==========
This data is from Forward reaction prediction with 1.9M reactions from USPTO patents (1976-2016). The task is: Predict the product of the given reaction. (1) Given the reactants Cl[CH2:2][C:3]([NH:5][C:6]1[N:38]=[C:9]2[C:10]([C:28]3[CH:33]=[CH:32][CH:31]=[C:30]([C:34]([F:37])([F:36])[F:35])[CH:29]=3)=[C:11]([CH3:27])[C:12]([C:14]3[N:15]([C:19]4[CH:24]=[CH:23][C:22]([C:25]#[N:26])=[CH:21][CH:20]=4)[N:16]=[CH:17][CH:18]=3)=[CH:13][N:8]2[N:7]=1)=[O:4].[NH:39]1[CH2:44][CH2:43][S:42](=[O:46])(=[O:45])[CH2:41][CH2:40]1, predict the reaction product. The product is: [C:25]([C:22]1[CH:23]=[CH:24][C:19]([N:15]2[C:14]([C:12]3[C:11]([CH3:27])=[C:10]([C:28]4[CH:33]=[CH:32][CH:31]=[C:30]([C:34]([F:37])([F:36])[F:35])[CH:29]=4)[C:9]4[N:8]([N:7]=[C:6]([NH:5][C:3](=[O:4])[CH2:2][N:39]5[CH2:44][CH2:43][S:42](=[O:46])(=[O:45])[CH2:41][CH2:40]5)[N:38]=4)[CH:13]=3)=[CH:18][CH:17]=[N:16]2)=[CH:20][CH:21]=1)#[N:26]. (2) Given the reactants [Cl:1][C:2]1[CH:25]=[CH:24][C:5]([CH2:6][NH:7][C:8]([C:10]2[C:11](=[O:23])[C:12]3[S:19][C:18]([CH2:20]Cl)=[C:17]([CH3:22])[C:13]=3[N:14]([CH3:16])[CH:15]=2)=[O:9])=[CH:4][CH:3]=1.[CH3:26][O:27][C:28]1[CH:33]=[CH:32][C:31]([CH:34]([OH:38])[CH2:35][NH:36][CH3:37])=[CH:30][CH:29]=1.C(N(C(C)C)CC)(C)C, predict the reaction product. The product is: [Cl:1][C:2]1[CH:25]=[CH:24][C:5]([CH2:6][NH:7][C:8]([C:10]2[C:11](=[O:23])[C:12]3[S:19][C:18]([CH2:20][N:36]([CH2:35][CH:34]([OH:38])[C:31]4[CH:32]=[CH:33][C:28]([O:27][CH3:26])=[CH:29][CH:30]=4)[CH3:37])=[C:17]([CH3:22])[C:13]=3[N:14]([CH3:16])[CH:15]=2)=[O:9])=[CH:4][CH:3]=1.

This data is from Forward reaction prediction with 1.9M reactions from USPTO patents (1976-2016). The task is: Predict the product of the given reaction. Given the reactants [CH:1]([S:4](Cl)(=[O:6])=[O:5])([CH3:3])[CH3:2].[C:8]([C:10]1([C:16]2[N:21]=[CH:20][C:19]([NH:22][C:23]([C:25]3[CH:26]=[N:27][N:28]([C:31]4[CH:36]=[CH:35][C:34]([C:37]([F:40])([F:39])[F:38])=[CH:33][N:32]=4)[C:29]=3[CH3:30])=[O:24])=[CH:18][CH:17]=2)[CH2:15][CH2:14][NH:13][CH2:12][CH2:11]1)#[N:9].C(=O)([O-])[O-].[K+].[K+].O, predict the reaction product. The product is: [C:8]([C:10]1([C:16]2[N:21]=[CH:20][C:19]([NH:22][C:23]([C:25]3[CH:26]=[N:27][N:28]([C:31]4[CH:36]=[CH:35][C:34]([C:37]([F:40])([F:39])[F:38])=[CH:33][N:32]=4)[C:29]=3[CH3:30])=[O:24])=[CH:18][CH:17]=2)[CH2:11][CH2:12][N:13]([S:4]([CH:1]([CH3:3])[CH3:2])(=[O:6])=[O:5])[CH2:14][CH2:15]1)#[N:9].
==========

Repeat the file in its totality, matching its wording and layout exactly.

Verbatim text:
This data is from Forward reaction prediction with 1.9M reactions from USPTO patents (1976-2016). The task is: Predict the product of the given reaction. (1) Given the reactants Cl[CH2:2][C:3]([NH:5][C:6]1[N:38]=[C:9]2[C:10]([C:28]3[CH:33]=[CH:32][CH:31]=[C:30]([C:34]([F:37])([F:36])[F:35])[CH:29]=3)=[C:11]([CH3:27])[C:12]([C:14]3[N:15]([C:19]4[CH:24]=[CH:23][C:22]([C:25]#[N:26])=[CH:21][CH:20]=4)[N:16]=[CH:17][CH:18]=3)=[CH:13][N:8]2[N:7]=1)=[O:4].[NH:39]1[CH2:44][CH2:43][S:42](=[O:46])(=[O:45])[CH2:41][CH2:40]1, predict the reaction product. The product is: [C:25]([C:22]1[CH:23]=[CH:24][C:19]([N:15]2[C:14]([C:12]3[C:11]([CH3:27])=[C:10]([C:28]4[CH:33]=[CH:32][CH:31]=[C:30]([C:34]([F:37])([F:36])[F:35])[CH:29]=4)[C:9]4[N:8]([N:7]=[C:6]([NH:5][C:3](=[O:4])[CH2:2][N:39]5[CH2:44][CH2:43][S:42](=[O:46])(=[O:45])[CH2:41][CH2:40]5)[N:38]=4)[CH:13]=3)=[CH:18][CH:17]=[N:16]2)=[CH:20][CH:21]=1)#[N:26]. (2) Given the reactants [Cl:1][C:2]1[CH:25]=[CH:24][C:5]([CH2:6][NH:7][C:8]([C:10]2[C:11](=[O:23])[C:12]3[S:19][C:18]([CH2:20]Cl)=[C:17]([CH3:22])[C:13]=3[N:14]([CH3:16])[CH:15]=2)=[O:9])=[CH:4][CH:3]=1.[CH3:26][O:27][C:28]1[CH:33]=[CH:32][C:31]([CH:34]([OH:38])[CH2:35][NH:36][CH3:37])=[CH:30][CH:29]=1.C(N(C(C)C)CC)(C)C, predict the reaction product. The product is: [Cl:1][C:2]1[CH:25]=[CH:24][C:5]([CH2:6][NH:7][C:8]([C:10]2[C:11](=[O:23])[C:12]3[S:19][C:18]([CH2:20][N:36]([CH2:35][CH:34]([OH:38])[C:31]4[CH:32]=[CH:33][C:28]([O:27][CH3:26])=[CH:29][CH:30]=4)[CH3:37])=[C:17]([CH3:22])[C:13]=3[N:14]([CH3:16])[CH:15]=2)=[O:9])=[CH:4][CH:3]=1.

This data is from Forward reaction prediction with 1.9M reactions from USPTO patents (1976-2016). The task is: Predict the product of the given reaction. Given the reactants [CH:1]([S:4](Cl)(=[O:6])=[O:5])([CH3:3])[CH3:2].[C:8]([C:10]1([C:16]2[N:21]=[CH:20][C:19]([NH:22][C:23]([C:25]3[CH:26]=[N:27][N:28]([C:31]4[CH:36]=[CH:35][C:34]([C:37]([F:40])([F:39])[F:38])=[CH:33][N:32]=4)[C:29]=3[CH3:30])=[O:24])=[CH:18][CH:17]=2)[CH2:15][CH2:14][NH:13][CH2:12][CH2:11]1)#[N:9].C(=O)([O-])[O-].[K+].[K+].O, predict the reaction product. The product is: [C:8]([C:10]1([C:16]2[N:21]=[CH:20][C:19]([NH:22][C:23]([C:25]3[CH:26]=[N:27][N:28]([C:31]4[CH:36]=[CH:35][C:34]([C:37]([F:40])([F:39])[F:38])=[CH:33][N:32]=4)[C:29]=3[CH3:30])=[O:24])=[CH:18][CH:17]=2)[CH2:11][CH2:12][N:13]([S:4]([CH:1]([CH3:3])[CH3:2])(=[O:6])=[O:5])[CH2:14][CH2:15]1)#[N:9].